Posted on 09 March 2010.
NEW YORK, March 5 (UPI) — The Empire State Building’s 6,500 windows will be retrofitted as part of an energy overhaul designed to reduce the iconic skyscraper’s energy use by 38 percent.
Milwaukee’s Johnson Controls, which is overseeing the Empire State Building retrofit project, with a team of energy efficiency experts including the Clinton Climate Initiative, Jones Lang LaSalle, and Rocky Mountain Institute, announced Wednesday that California’s Serious Materials was chosen for the massive window project.
Serious Materials will reuse all the existing windows in the 102-story New York City landmark and create super-insulating glass units.
During the nine-month construction period, Serious will occupy a 5,000 sq. ft. space in the building, which will serve as the project’s processing and production area. To reduce noise, the company will install its QuietRock soundproof drywall product in its working space. The window retrofitting is expected to begin within the next 45 days.
“When we heard that retrofitting the dual-pane windows was a key component of the cost-efficient upgrade program, we went to work and came up with a solution never before attempted,” Kevin Surace, chief executive officer of Serious Materials told Contract Magazine.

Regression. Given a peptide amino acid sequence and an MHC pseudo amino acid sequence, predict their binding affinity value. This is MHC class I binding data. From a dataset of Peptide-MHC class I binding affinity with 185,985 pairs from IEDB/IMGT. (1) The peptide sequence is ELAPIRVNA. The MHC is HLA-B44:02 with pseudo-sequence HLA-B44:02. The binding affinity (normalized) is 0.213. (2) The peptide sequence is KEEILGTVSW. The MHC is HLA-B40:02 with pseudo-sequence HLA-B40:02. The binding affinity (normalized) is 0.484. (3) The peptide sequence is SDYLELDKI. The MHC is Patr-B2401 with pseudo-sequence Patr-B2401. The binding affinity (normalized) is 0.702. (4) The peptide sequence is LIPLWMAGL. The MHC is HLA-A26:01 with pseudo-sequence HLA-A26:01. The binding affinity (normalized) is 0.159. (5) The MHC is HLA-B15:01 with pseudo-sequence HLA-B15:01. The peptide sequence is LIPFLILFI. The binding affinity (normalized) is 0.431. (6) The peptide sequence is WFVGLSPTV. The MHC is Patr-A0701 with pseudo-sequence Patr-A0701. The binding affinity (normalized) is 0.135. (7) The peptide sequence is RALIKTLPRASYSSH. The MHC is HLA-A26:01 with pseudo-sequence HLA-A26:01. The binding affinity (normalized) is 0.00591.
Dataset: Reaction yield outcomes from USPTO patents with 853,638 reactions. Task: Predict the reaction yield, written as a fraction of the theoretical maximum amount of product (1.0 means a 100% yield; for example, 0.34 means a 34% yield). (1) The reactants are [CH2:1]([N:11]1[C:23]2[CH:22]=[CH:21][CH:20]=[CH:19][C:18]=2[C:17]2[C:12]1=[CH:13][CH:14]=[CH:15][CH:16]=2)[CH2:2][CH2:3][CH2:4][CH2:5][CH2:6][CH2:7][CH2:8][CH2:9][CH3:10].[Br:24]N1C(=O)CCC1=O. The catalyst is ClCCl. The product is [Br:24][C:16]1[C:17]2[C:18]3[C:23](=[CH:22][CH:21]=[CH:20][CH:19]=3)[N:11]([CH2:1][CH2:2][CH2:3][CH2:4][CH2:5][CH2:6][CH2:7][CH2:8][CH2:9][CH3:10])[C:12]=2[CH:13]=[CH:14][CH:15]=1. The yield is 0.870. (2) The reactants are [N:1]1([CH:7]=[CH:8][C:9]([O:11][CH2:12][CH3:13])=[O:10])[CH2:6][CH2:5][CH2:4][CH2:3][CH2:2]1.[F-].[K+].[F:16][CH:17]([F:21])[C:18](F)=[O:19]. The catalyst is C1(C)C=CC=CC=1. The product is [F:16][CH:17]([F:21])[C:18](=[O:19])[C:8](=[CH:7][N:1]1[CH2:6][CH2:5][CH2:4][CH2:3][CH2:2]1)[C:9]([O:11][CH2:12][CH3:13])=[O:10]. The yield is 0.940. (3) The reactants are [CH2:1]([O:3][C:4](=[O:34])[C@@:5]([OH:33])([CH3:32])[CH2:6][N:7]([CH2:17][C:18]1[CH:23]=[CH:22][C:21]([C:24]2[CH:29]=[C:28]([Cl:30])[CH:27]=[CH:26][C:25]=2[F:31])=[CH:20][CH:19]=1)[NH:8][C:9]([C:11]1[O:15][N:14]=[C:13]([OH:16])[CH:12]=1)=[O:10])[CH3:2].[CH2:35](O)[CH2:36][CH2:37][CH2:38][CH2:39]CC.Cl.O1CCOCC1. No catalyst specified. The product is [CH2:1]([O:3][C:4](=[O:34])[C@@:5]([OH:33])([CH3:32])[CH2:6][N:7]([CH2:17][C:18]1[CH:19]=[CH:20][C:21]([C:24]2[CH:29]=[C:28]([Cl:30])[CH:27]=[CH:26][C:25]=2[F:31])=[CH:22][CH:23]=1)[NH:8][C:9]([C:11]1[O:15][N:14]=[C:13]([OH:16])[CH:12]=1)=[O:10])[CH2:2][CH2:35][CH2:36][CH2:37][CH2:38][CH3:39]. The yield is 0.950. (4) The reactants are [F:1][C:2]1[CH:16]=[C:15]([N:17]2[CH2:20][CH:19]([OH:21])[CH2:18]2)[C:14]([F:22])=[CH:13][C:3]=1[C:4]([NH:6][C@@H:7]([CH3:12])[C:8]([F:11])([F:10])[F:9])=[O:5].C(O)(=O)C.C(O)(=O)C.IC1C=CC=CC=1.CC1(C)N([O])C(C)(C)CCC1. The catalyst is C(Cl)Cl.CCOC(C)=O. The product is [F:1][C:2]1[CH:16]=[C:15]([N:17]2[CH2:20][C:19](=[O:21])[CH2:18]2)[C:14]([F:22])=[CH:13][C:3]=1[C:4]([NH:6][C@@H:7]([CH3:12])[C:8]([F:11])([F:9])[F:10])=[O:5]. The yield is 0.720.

“Most people throw out the glass and start anew,” Surace said. “It wasn’t cheaper to do this but it was the right thing for the planet.”
The super-insulating windows will reduce energy use and produce savings “that will payback in three years,” said Iain Campbell, vice president and general manager, Global Energy & WorkPlace Solutions, Johnson Controls, in a statement.
Surace said he’s seen a 50 percent growth trend in the last few years toward retrofitting initiatives.
“We expect to use this model with other major efficiency projects throughout the world with customers who want to save real money in their buildings,” he said.
The overall greening makeover of the Empire State Building will cost $500 million by the time it’s completed in 2013. Other measures in the eight-part project include upgrading the air, water and lighting systems as well as tenant energy management.
The project is expected to save $4.4 million per year in energy costs and save 105,000 metric tons of carbon dioxide over the next 15 years.
According to Serious Materials’ Web site, the Empire State Building will be more energy efficient than 90 percent of all office buildings and use half the energy per square foot of an average building.
“The Empire State building represents a model to others who may look to emulate what is being done at this landmark building from an energy efficiency standpoint,” Campbell said.
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